The opposition boycotted the vote, saying Turkey's secular state is at risk through encroaching Islamization.
It was the second time in the last week that the Turkish parliament failed to elect a new president.
The Islamic-rooted AK party of Prime Minister Recep Tayyip Erdogan failed to secure the presence of two-thirds of the deputies, which is needed to make the voting process valid.
Opposition parties refused to attend the parliamentary session in protest to Gul's candidacy.
Gul announced immediately afterward that he will withdraw his candidacy.
There has been increasing pressure in recent weeks from the public and the military, which has threatened to intervene to ensure secularism is maintained.
Tens of thousands of people took to the streets of several cities in western Turkey on May 5 to protest against a Gul presidency, which they said would be a threat to Turkey's secular state.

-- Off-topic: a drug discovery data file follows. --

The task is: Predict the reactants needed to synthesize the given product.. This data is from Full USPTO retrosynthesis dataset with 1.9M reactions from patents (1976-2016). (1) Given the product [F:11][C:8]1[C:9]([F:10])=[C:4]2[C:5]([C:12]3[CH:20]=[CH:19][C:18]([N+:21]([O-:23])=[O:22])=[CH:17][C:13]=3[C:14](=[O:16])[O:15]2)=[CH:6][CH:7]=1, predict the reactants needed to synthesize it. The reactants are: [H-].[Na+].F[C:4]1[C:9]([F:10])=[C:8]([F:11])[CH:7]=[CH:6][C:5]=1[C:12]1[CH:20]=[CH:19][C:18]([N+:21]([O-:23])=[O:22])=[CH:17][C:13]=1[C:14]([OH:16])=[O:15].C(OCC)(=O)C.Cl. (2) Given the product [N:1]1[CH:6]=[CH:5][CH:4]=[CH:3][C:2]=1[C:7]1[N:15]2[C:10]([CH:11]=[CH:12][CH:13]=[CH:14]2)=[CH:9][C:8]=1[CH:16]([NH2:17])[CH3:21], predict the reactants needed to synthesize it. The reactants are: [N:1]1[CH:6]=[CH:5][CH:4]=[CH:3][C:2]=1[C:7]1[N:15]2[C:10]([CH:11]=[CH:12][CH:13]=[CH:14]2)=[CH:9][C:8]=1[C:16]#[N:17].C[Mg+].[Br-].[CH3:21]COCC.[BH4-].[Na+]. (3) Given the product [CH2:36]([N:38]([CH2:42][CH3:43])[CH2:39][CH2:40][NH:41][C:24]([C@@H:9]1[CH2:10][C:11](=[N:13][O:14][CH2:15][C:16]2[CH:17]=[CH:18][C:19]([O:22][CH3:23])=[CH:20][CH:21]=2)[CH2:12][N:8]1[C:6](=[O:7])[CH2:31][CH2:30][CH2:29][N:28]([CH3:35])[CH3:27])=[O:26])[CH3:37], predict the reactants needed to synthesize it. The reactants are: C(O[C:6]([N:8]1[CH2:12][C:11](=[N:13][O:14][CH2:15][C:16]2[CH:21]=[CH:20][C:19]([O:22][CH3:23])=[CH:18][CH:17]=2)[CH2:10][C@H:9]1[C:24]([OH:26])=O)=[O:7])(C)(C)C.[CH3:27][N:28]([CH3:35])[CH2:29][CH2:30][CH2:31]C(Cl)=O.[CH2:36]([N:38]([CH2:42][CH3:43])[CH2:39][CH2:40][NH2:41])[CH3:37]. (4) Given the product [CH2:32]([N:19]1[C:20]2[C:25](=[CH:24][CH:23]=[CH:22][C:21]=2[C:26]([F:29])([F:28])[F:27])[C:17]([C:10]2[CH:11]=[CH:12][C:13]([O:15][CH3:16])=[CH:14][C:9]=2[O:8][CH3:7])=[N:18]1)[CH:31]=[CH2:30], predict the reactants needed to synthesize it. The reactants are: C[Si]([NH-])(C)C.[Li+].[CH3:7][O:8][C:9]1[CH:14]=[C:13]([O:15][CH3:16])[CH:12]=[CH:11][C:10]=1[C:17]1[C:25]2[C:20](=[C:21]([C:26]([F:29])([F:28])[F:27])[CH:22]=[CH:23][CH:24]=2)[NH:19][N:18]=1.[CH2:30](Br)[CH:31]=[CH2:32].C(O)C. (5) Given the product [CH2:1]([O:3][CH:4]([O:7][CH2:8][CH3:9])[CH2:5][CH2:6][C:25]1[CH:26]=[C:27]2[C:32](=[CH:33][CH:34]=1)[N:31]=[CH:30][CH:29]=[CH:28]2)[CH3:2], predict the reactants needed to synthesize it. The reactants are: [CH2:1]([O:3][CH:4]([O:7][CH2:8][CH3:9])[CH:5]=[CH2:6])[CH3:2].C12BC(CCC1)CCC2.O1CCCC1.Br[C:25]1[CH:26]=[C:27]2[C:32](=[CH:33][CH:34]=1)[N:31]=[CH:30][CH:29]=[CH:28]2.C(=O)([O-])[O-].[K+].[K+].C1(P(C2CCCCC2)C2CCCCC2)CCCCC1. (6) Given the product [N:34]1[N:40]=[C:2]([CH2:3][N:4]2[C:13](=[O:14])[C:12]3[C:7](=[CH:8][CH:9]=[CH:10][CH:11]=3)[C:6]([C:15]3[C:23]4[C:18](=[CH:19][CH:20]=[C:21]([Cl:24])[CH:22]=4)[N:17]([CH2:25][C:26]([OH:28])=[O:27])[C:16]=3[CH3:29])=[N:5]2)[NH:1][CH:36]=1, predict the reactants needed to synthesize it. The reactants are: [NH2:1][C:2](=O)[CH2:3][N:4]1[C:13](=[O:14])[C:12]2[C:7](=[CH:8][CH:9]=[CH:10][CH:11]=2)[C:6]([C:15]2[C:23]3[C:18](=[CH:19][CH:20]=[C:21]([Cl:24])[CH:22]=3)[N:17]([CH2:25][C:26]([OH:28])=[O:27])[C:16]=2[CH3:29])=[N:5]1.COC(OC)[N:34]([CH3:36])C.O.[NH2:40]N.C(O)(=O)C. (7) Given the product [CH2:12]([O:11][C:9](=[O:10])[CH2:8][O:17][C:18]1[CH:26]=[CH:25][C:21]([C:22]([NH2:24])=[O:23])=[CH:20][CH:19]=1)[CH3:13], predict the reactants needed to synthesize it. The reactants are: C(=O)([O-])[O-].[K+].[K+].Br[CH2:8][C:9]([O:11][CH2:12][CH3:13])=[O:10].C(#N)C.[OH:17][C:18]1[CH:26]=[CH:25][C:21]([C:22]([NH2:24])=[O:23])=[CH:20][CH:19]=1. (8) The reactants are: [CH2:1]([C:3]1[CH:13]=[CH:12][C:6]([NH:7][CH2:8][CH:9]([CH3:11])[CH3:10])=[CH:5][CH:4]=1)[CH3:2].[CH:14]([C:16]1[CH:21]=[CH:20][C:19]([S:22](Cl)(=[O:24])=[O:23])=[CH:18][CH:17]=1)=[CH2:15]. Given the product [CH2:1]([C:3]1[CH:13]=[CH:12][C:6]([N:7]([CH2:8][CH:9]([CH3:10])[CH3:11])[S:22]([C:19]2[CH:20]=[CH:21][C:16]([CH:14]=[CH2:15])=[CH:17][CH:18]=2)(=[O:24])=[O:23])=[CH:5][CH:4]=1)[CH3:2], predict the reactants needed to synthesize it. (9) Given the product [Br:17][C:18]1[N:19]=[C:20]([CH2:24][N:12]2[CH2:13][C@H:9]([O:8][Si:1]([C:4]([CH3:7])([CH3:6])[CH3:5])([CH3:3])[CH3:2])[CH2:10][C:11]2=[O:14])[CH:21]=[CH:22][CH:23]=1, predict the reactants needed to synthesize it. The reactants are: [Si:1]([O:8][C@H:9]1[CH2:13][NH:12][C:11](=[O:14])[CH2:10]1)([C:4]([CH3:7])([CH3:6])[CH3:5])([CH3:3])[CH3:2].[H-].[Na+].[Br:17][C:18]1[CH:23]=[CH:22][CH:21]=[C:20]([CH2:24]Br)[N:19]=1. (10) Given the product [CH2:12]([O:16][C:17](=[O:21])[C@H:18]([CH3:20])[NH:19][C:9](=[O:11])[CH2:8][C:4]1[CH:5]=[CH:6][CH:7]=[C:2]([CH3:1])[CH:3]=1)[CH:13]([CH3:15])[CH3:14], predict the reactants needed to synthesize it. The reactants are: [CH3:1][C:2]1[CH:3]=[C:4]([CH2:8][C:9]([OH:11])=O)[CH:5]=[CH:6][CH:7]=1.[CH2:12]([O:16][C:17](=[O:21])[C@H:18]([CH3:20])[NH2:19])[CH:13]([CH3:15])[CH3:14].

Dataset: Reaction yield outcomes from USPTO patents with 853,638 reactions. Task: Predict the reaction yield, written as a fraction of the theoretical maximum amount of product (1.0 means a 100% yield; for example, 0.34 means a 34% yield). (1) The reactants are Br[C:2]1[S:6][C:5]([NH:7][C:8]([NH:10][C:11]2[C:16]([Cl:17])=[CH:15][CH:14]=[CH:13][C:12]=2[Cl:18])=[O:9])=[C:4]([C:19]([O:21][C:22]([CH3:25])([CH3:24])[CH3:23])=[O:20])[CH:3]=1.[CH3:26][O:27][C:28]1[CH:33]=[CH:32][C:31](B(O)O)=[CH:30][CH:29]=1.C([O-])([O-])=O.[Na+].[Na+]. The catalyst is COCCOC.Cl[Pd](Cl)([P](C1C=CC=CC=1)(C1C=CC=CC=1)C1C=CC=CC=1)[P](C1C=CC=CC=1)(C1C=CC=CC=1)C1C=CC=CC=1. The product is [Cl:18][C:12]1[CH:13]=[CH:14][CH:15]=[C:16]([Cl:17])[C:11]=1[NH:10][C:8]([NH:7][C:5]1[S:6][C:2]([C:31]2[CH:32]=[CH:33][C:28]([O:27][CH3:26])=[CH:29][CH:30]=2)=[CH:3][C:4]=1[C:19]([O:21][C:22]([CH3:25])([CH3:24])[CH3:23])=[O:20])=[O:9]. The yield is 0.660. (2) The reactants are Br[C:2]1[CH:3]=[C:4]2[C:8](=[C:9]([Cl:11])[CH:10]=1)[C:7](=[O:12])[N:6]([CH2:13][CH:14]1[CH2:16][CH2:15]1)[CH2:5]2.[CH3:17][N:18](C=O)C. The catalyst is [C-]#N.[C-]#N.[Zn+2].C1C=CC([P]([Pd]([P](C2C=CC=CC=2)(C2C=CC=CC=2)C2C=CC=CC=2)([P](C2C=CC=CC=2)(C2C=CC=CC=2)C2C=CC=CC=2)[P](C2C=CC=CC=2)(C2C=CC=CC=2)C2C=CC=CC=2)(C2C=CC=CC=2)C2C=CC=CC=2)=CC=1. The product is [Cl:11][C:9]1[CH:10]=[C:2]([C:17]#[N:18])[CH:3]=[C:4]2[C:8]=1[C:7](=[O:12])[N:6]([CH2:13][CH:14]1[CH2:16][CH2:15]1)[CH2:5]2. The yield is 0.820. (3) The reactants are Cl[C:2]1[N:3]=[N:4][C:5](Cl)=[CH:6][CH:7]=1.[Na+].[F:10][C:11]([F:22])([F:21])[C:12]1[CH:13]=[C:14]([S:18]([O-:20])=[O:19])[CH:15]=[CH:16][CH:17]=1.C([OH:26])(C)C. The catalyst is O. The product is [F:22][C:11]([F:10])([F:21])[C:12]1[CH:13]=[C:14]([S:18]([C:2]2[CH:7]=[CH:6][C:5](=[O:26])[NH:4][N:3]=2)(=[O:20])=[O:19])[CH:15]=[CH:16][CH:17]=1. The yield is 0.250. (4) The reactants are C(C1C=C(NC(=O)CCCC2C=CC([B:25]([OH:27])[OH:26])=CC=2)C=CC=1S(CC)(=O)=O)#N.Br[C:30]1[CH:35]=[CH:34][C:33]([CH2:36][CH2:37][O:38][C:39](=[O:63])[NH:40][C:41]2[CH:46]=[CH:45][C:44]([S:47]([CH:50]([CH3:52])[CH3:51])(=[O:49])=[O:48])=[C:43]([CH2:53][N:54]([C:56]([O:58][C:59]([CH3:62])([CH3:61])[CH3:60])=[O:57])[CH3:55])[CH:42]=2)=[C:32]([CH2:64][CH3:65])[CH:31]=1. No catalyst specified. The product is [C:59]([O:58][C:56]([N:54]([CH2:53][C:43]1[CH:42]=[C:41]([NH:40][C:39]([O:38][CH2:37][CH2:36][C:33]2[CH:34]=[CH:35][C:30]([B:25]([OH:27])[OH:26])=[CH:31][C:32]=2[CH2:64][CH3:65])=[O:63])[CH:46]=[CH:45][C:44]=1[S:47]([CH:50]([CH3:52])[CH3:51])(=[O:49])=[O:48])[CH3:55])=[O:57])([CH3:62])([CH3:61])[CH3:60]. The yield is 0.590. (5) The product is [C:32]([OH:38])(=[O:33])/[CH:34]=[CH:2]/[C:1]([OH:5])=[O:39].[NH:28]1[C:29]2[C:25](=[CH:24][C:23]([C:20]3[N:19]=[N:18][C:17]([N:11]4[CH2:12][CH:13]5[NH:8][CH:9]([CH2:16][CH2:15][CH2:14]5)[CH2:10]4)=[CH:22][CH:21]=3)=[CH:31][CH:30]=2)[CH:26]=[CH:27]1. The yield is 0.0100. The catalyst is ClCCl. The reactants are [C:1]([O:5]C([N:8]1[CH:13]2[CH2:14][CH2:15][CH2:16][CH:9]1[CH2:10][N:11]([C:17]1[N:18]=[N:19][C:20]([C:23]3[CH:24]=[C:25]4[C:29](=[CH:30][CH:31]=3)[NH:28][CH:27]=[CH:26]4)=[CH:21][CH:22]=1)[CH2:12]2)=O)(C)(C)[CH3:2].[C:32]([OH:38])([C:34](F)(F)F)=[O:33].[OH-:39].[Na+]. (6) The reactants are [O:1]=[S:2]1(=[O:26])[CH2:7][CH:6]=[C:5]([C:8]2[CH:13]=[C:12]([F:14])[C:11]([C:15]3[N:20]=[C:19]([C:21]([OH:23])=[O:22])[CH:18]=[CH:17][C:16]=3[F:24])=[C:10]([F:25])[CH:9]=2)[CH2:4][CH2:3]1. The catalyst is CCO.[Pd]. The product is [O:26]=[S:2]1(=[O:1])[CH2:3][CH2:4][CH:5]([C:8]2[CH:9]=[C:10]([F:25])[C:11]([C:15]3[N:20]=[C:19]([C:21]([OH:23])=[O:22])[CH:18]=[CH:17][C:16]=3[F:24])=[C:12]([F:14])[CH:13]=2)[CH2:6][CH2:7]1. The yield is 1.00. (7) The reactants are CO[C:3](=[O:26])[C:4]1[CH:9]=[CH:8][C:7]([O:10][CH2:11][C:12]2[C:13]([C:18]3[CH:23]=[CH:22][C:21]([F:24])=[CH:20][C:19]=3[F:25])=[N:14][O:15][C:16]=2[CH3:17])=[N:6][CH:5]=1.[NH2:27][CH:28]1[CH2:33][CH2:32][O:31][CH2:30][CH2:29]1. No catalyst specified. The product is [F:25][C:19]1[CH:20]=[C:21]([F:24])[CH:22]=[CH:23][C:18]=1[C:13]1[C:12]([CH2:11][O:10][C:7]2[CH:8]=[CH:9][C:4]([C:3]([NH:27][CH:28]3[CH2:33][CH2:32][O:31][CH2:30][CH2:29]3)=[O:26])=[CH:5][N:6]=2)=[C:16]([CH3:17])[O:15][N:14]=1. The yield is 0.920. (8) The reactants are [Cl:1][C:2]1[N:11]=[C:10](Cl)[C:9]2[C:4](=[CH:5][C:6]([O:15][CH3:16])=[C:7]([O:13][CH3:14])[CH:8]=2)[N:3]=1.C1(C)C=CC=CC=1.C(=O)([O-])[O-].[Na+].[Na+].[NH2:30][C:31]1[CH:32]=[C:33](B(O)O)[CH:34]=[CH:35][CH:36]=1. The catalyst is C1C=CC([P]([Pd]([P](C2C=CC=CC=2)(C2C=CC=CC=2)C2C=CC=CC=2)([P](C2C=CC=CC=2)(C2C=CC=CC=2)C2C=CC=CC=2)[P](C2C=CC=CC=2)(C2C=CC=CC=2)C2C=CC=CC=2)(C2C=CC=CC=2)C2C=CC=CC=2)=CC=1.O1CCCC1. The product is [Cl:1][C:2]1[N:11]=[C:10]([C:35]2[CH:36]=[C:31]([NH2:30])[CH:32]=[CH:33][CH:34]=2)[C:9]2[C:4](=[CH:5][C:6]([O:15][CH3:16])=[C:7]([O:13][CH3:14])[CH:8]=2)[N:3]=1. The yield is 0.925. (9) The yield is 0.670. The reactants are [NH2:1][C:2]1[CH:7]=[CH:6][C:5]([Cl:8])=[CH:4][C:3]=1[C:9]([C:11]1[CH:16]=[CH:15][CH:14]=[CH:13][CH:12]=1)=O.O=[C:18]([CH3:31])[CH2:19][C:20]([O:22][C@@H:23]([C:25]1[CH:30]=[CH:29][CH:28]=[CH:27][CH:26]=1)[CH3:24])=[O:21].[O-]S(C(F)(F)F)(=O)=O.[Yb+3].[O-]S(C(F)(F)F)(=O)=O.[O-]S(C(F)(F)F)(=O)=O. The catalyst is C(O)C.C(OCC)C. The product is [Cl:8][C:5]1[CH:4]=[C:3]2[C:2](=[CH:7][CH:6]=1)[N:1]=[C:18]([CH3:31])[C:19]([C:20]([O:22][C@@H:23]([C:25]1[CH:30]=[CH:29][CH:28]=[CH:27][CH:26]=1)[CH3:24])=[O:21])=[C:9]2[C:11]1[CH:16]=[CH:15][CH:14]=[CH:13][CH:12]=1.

Ahmet Bulut demonstrated in the city of Manisa.
"We're here to protect the republic and teach [the government] a lesson," he said. "I hope they learn their lesson."
Earlier pro-secular demonstrations in the country's largest city, Istanbul, and the capital, Ankara, drew more than 1 million people.
The next president is now expected to be elected after an early general election for a new parliament on July 22.
Although the post is largely ceremonial, the president can veto legislation.